If what Aluf Benn writes at Haaretz is true, it could explain the insanity we are seeing in Condoleezza Rice. If what he writes is true, we had better complain to her boss, and quickly, before all is lost.
When Condoleezza Rice talks about the establishment of a Palestinian state next to Israel, she sees in her mind's eye the struggle of African Americans for equal rights, which culminated in the period of her Alabama childhood.
Rice is very aware of political sensitivity, and avoids making such comparisons in public speeches and interviews, where she keeps to the official list of talking points. But in private, she talks about the segregated buses of her childhood.
One can guess that the settlements, the checkpoints and the separation fences created by Israel on the West Bank bring back unpleasant memories of Jim Crow racial separation in the South. Her empathy for the suffering of the Palestinians under occupation goes beyond the strict interests of the administration in promoting the status of the United States in the Middle East and has the touch of her personal experience.
Rice was one year old when Rosa Parks, a heroine of the struggle for equal rights in the U.S., refused to yield her seat on a city bus to a white passenger. This was in Montgomery, Alabama, a 90-minute ride from Titusville, the Birmingham suburb where the future secretary of state was raised....
Now, Rice is comparing Palestinian Authority Chairman Mahmoud Abbas and his prime minister, Salam Fayad, to Martin Luther King. Abbas is committed to the struggle for Palestinian independence, and like Abbas he is opposed to terror and violence. Just as Tony Blair, the Quartet envoy and former British prime minister, compares the Israeli-Palestinian conflict to the conflict between Catholics and Protestants in Northern Ireland, so does Rice recall the struggle for civil rights in the United States when she speaks about the Palestinian boy who needs new hope instead of aspiring to commit a suicide attack....
The writer doesn't quote specifics, so we'll have to do some checking. If it's even vaguely true, though, Rice has it all twisted up. A more accurate analogy would be that Israel is like the Black family that moved into an all-white neighborhood and had crosses burned on their lawn (or bricks thrown through their windows) in order to frighten them away. Who would not have defended their right to stay?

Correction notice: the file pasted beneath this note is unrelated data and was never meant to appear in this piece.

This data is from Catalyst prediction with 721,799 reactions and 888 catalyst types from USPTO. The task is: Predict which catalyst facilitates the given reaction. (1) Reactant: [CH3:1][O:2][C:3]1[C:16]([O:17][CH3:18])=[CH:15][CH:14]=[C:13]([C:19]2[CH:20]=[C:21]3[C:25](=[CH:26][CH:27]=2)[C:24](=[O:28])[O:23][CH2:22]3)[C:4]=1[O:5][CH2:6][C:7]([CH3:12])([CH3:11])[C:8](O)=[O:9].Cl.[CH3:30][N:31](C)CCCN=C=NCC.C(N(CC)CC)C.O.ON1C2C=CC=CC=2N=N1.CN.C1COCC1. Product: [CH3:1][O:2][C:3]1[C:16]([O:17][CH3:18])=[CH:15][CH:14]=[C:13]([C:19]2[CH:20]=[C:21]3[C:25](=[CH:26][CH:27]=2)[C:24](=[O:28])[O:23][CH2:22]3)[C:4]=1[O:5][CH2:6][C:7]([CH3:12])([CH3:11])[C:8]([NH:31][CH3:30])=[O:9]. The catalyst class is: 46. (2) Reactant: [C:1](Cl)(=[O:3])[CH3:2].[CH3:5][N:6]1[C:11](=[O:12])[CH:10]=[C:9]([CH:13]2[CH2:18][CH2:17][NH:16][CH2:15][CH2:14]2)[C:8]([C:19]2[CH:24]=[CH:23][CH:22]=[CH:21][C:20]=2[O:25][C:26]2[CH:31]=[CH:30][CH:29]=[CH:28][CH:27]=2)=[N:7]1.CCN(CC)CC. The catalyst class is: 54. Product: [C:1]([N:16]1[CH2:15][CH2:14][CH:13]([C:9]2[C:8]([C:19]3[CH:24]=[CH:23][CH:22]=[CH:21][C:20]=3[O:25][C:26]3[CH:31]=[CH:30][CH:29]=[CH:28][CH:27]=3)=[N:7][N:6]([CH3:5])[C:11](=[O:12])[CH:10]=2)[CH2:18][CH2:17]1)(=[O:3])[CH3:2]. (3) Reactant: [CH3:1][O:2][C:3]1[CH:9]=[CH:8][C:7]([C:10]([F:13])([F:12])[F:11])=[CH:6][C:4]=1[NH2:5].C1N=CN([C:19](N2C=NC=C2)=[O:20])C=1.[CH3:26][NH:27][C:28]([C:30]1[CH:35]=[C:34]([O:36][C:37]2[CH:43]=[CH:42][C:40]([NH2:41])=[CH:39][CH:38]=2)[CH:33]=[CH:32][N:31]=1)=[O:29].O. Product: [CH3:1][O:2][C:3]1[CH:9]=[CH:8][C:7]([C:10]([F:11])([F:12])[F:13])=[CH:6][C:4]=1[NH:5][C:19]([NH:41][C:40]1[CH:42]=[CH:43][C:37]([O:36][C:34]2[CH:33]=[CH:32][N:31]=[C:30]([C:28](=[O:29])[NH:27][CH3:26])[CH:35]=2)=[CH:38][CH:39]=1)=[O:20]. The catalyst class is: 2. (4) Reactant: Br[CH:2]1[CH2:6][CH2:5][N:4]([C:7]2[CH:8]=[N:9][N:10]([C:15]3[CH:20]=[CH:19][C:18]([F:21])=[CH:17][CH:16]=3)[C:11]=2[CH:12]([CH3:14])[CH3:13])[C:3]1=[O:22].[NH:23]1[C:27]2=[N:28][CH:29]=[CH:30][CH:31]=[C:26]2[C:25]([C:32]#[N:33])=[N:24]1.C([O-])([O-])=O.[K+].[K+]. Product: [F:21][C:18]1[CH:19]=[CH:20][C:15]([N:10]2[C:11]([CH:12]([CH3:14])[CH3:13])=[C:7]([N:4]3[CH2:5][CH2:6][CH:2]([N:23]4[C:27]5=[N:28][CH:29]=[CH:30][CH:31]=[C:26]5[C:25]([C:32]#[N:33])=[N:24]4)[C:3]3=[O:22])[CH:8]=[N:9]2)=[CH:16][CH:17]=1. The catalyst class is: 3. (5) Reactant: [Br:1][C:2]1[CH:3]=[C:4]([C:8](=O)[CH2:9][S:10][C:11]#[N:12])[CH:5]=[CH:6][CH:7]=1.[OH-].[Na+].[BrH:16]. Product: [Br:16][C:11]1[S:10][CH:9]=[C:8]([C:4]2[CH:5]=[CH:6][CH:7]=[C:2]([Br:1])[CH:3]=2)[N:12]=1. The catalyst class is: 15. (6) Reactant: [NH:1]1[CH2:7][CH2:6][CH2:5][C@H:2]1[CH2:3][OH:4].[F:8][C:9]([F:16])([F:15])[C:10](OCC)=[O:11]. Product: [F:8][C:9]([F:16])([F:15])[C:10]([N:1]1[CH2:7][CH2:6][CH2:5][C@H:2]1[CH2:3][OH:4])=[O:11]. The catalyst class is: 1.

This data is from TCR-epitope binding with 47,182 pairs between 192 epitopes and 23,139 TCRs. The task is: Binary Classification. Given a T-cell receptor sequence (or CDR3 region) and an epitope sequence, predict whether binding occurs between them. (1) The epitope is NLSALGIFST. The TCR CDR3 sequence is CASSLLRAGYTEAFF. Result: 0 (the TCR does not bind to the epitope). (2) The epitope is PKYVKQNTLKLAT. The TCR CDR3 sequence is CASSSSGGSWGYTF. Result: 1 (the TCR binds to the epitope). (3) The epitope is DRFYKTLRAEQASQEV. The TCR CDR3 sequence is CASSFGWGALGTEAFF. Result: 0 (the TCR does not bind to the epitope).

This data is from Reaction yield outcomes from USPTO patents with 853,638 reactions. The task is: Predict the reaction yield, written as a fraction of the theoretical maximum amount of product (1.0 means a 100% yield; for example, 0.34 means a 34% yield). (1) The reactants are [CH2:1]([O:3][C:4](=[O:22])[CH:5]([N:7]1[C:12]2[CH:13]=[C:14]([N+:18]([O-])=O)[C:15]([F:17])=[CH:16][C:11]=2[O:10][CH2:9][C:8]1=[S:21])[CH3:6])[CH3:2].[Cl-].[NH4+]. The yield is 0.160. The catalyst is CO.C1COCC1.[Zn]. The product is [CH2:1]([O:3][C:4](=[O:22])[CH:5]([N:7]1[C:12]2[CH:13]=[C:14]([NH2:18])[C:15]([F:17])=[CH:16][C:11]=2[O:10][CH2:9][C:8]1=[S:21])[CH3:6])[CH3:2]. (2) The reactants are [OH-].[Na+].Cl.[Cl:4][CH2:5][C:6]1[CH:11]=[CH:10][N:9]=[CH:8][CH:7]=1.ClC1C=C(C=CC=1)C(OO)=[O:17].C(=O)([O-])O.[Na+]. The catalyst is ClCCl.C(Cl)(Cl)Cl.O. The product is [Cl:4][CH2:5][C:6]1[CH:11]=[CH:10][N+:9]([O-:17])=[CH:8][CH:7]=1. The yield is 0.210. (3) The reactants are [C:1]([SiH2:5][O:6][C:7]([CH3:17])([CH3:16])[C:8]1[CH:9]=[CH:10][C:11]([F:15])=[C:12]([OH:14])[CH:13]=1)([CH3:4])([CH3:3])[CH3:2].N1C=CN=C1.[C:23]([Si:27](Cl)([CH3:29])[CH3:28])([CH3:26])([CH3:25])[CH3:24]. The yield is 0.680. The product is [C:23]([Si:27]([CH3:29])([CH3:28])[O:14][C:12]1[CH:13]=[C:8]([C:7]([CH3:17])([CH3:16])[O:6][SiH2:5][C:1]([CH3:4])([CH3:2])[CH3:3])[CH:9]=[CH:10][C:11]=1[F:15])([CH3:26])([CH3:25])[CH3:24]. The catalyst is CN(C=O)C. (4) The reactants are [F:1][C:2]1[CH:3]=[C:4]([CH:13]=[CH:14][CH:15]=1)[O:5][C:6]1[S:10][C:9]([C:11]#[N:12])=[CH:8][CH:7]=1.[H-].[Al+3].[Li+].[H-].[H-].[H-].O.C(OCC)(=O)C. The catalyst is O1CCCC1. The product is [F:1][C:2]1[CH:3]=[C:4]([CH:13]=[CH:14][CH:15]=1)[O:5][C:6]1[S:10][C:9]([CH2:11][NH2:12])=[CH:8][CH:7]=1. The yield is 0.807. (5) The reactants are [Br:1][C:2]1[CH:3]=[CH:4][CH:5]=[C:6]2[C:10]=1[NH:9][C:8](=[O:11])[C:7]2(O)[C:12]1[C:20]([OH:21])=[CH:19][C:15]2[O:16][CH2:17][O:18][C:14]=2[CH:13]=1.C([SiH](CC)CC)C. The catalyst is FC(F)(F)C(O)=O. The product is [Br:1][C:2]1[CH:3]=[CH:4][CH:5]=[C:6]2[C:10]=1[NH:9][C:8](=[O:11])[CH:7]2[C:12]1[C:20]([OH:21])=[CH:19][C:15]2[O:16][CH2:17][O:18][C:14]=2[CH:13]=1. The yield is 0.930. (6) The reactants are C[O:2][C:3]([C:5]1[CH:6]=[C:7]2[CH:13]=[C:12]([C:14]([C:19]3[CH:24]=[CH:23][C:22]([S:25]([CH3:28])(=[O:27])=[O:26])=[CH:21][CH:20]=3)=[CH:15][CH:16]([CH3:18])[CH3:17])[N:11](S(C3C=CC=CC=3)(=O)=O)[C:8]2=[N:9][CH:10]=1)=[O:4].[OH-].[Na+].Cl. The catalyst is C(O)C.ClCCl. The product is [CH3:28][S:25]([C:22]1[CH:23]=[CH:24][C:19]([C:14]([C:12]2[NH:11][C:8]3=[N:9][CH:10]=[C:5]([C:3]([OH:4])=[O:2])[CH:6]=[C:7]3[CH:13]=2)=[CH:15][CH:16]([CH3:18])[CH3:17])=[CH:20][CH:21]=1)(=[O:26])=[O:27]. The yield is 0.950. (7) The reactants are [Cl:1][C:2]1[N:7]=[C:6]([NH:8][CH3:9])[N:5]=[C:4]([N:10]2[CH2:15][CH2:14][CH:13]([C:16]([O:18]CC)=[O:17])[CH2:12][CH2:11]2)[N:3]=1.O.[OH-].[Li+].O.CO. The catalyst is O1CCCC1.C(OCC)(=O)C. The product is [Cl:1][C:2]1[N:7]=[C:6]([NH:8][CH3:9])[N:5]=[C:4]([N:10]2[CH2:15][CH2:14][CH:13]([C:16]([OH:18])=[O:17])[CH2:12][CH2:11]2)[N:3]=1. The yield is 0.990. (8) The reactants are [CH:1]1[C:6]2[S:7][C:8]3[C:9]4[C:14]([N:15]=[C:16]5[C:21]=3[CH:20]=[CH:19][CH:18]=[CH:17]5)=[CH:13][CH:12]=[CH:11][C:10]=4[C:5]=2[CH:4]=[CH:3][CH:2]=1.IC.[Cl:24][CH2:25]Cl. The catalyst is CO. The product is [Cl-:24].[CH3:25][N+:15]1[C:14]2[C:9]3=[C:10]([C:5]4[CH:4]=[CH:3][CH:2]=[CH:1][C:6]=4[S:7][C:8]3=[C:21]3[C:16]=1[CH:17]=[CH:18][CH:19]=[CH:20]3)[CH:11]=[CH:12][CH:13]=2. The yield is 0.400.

Yet Rice demands concessions from the only Jewish household in the Arab neighborhood: If you want to stay here, you have to give your
white Islamic supremacist neighbors your back yard and your swimming pool, and the sidewalk that runs from your front door to your garage. And they might want more later on, like your living room and kitchen. But you get to keep whatever they don't want. And you pay the mortgage. And the neighbors' utility bills. Oh, and feed their children.
In this day and age, African Americans can live anywhere in the world they want. Jews cannot. Jews are not allowed to travel to or live in the Gaza strip. We cannot own property or become citizens in Jordan. We are not allowed to travel to Syria or Saudi Arabia.
According to Rice's own State Department, Israeli Jews are subject to official discrimination in Iraq. If you thought that "Documents Relating to Jews" was a thing of the past, think again.
1. The head of the Jewish community in Baghdad does not maintain records of births. Birth certificates issued by him are based either on Iraq Government Census Books or on evidence given by reliable persons. Jews who were born in Baghdad but are now living in foreign countries may obtain birth certificates by submitting evidence of date and place of birth duly certified by the head of the Jewish community in the place of the applicant's present residence.
2. Records of marriages and divorces are maintained by the head of the Jewish community in Baghdad, and marriage and divorce certificates issued by him are based on these records.
3. No certificates are issued by the head of the Jewish community in Baghdad to Jews who are residents of Israel.
There's more, of course, but should I have to explain these things to the Secretary of State? I don't think so.
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UPDATE: I wrote to Aluf Benn and asked for any substantiation of his comments on Secretary Rice. He very kindly responded immediately:
I cannot name my sources, and as I have written, Rice did not speak in public about these matters. But I rely on firm ground.